The Western diamondback rattlesnake is a master of nonverbal communication. It need only shake the rattle on its tail to send a crystal clear message: “Hey. I’m sitting here. Don’t step on me because I’m going to bite you,” said Boris Chagnaud, a biologist at the University of Graz in Austria.
But the rattlesnake has another, wilier trick up its tail. As it perceives a potential threat coming closer, the rattlesnake will sharply increase the speed of its rattle, accelerating from da … da … da … to dadada. Dr. Chagnaud compares the acoustic warnings to a car’s backup beeper, which will beep more as the back of your car approaches an object. This uptick tricks unsuspecting humans into believing the snake is closer than it actually is, according to a paper by Dr. Chagnaud and colleagues published in the journal Current Biology on Thursday.
Scientists knew that rattlesnakes often change their rattling noises, but no one quite knew why. Matthew Rowe, a biologist at the University of Oklahoma who was not involved with the research, said he had witnessed this rattling trick hundreds of times but never questioned what the signal might be communicating to the snake’s enemies. “That’s embarrassing for me,” he said.
Sebastian Harris, an ecologist in Pennsylvania who has researched rattlesnakes, said, “I’ve definitely had a timber rattlesnake rattle very loud upon my approach only to find he was 10 or so feet away under some dense vegetation.”
The research began when Dr. Chagnaud, who studies the vibrating vocalizations of toadfish, wanted to compare the fish to rattlesnakes, which use similar muscles to rattle their tails. In 2018, he visited the resident rattlesnakes in the lab of Tobias Kohl, a researcher at the Technical University of Munich in Germany and an author on the paper. In Dr. Kohl’s lab, Dr. Chagnaud noticed the snakes would abruptly increase the frequency of their rattling as he drew near.
Dr. Chagnaud devised a series of tests to study the purpose of the shifting rattles. First, he placed the snakes in a room with a moving, motorized human torso full of microphones. But the disembodied torso contraption was not entirely quiet and difficult to move.
“We are biologists, not engineers,” he said.
The second test was much more successful. The researchers placed the snakes on a table across from a sheet with a projection of a black disc. They were able to make the disc increase in size, mimicking an object coming closer.
As the black disc got bigger, the snakes increased their rattling rate up to 40 hertz and then abruptly shot up their rattling frequency to 100 hertz. But these results were confusing: If the snake’s rattling was an honest indication of how close they were to the threat, the increase in rattling should be linear.
The researchers developed a theory: Maybe the snakes’ sudden, high-frequency rattling created an illusion of closeness that functions as a warning. Dr. Chagnaud first wanted to test this theory on buffalo at the Munich Zoo before he realized it would be far easier to use college students, who are generally more willing test subjects.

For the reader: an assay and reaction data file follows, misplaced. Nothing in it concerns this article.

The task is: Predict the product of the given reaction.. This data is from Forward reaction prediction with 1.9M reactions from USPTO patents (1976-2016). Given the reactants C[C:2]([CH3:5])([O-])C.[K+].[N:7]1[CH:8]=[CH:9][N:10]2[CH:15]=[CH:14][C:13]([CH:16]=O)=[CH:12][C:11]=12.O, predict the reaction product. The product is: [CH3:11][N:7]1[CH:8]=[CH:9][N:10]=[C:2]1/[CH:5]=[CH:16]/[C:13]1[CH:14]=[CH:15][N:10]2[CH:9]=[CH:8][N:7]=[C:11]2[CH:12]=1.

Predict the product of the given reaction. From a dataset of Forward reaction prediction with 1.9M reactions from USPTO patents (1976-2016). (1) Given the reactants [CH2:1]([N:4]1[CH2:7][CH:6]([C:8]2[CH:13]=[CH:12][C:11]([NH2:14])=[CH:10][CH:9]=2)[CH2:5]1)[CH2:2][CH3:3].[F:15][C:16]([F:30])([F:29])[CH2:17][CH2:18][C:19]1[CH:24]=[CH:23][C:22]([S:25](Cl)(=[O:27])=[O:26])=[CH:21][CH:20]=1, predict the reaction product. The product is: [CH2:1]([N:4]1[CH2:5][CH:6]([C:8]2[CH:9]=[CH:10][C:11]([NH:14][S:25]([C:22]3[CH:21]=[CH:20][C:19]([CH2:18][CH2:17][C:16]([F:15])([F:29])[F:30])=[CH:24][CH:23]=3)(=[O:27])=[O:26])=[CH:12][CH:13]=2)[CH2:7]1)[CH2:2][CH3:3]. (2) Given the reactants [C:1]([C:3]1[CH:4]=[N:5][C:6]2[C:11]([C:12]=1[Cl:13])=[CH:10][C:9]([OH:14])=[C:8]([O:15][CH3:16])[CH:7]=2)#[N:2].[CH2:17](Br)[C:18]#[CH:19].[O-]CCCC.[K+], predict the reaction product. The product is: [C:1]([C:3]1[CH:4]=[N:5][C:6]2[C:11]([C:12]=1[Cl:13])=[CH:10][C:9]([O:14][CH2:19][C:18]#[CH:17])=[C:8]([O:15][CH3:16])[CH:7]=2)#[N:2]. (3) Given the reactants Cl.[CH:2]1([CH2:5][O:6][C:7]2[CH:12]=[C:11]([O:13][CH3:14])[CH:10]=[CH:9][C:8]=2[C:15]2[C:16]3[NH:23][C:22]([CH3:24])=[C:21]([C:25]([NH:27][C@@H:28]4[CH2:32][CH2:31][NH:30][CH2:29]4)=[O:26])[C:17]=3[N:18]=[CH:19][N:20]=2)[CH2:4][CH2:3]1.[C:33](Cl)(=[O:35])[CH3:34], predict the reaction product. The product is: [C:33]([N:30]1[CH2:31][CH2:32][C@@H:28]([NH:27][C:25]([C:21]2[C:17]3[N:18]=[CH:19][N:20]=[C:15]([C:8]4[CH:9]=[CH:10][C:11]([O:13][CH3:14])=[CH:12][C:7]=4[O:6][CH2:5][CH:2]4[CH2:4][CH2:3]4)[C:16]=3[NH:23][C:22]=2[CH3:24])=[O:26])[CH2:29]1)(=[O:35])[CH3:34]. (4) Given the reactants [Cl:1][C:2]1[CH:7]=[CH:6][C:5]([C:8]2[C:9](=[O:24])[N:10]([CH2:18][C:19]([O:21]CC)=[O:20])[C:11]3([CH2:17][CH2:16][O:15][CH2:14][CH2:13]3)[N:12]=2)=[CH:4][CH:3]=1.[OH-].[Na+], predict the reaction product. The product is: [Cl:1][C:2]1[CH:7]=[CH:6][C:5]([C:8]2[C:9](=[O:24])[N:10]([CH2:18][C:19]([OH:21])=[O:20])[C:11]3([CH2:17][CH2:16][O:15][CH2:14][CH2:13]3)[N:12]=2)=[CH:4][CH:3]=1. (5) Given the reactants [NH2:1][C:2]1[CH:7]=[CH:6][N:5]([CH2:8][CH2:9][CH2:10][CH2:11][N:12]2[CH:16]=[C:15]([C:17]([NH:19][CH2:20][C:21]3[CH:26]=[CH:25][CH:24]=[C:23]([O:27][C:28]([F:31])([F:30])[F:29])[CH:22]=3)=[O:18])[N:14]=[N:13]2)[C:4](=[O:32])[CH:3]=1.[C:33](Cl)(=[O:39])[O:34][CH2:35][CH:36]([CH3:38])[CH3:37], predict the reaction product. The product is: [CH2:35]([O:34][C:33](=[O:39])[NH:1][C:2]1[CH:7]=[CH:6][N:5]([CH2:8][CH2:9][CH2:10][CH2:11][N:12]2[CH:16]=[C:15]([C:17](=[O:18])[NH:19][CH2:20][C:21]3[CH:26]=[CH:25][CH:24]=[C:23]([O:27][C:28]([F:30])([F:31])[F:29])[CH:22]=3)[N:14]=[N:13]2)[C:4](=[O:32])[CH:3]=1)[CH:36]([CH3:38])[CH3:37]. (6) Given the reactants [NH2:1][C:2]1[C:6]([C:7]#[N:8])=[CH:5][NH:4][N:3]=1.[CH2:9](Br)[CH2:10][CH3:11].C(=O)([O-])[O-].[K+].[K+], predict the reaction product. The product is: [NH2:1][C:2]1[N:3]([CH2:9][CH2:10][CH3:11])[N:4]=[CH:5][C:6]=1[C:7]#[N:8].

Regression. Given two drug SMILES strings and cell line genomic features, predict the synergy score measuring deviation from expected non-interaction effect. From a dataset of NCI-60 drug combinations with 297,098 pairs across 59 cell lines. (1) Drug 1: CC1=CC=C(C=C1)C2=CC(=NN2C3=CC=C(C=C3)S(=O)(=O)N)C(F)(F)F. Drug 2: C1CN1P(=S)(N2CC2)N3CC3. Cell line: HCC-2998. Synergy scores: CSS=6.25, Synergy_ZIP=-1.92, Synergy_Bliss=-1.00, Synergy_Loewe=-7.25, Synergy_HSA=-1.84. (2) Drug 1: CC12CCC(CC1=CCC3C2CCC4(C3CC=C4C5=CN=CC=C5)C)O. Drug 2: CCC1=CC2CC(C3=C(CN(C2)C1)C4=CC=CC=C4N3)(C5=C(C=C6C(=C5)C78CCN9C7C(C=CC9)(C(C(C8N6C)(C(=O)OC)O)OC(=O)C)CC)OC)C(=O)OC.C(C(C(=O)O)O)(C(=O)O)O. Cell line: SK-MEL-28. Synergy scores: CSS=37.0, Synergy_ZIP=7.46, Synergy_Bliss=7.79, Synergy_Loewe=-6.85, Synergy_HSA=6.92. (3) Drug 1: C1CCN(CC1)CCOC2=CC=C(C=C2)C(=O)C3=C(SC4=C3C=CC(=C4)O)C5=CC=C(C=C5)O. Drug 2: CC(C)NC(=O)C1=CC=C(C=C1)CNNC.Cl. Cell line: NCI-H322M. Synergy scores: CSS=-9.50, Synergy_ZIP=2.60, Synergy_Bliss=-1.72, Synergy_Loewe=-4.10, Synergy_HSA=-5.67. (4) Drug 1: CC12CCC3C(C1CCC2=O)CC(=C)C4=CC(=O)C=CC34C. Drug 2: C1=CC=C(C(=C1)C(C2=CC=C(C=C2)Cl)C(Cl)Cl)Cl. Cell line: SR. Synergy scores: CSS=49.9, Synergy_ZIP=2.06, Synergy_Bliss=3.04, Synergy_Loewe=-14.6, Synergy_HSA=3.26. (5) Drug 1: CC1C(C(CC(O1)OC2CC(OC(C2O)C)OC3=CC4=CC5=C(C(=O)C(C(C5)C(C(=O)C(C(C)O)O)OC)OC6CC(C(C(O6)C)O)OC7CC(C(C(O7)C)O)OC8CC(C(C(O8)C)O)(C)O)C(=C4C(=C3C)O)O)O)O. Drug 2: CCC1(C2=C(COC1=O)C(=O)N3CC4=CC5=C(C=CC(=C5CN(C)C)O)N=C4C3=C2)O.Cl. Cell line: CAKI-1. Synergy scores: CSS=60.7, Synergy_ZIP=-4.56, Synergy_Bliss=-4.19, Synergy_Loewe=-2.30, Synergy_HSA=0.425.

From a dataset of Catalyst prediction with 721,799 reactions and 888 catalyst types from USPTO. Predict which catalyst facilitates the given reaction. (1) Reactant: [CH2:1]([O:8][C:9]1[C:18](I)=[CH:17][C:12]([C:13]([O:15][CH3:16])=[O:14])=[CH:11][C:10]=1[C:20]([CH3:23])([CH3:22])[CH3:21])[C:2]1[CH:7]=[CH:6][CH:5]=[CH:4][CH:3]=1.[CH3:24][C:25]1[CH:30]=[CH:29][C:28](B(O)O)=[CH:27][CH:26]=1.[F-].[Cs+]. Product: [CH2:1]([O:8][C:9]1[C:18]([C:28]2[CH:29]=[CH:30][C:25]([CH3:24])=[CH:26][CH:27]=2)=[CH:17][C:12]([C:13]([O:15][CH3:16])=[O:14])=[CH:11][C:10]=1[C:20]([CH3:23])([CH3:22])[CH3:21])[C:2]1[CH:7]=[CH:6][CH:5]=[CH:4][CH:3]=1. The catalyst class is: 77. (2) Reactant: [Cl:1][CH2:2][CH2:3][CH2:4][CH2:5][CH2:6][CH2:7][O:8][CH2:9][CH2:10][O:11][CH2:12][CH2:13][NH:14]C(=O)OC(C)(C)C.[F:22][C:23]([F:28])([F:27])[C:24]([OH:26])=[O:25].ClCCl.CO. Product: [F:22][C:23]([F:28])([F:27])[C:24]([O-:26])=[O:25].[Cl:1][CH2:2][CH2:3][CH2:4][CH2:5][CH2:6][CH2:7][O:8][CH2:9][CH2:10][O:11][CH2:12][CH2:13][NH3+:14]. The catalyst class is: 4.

The volunteers sat on a chair in the middle of a room wearing a virtual reality headset that moved them through a grassland at dusk toward a hidden snake. As the rattles increased in frequency, the volunteers pressed a button to indicate when they thought they were around three feet from the snake. All the test subjects pressed the button when the rattling jumped in frequency, misinterpreting their real distance.
The researchers propose that this sudden jump in frequency is an evolved behavior that rattlesnakes use to fool the listener about their actual distance to the snake. “The shift in rattling is subterfuge on the part of the snake,” said Bruce Young, an anatomist at the Kirksville College of Osteopathic Medicine in Missouri, who reviewed the paper.
However, calling this subterfuge is only one hypothesis, Dr. Chagnaud clarified. In another explanation, the fast rattling could be a strategy to grab the attention of the listener, similar to provoking a startle response, sort of like when a loud noise causes a person to flinch. But Dr. Chagnaud points out that a snake could more efficiently generate a startle response by jumping from 3 hertz to 100 hertz; he believes the slow rattling ramp-up to 100 hertz is better explained by an illusion of closeness.
But humans were never a rattlesnake’s intended evolutionary target, as the serpents have been around North America for at least six million years. Dr. Rowe said that the paper did not necessarily illuminate how the animals that evolved along with the rattlesnakes, such as badgers or canids, perceive the rattling.
Unfortunately, doing the same virtual reality experiment on a mustelid would probably be chaotic and stressful. “Could you put little goggles on a badger?” Dr. Rowe wondered aloud. “Badgers are so doggone intractable.” In his eyes, California ground squirrels would be a rattlesnake enemy far better suited to virtual reality.
“There are lots of clever young scientists out there that might be able to figure out a way to sit a squirrel down at a monitor with little headphones,” Dr. Rowe said.
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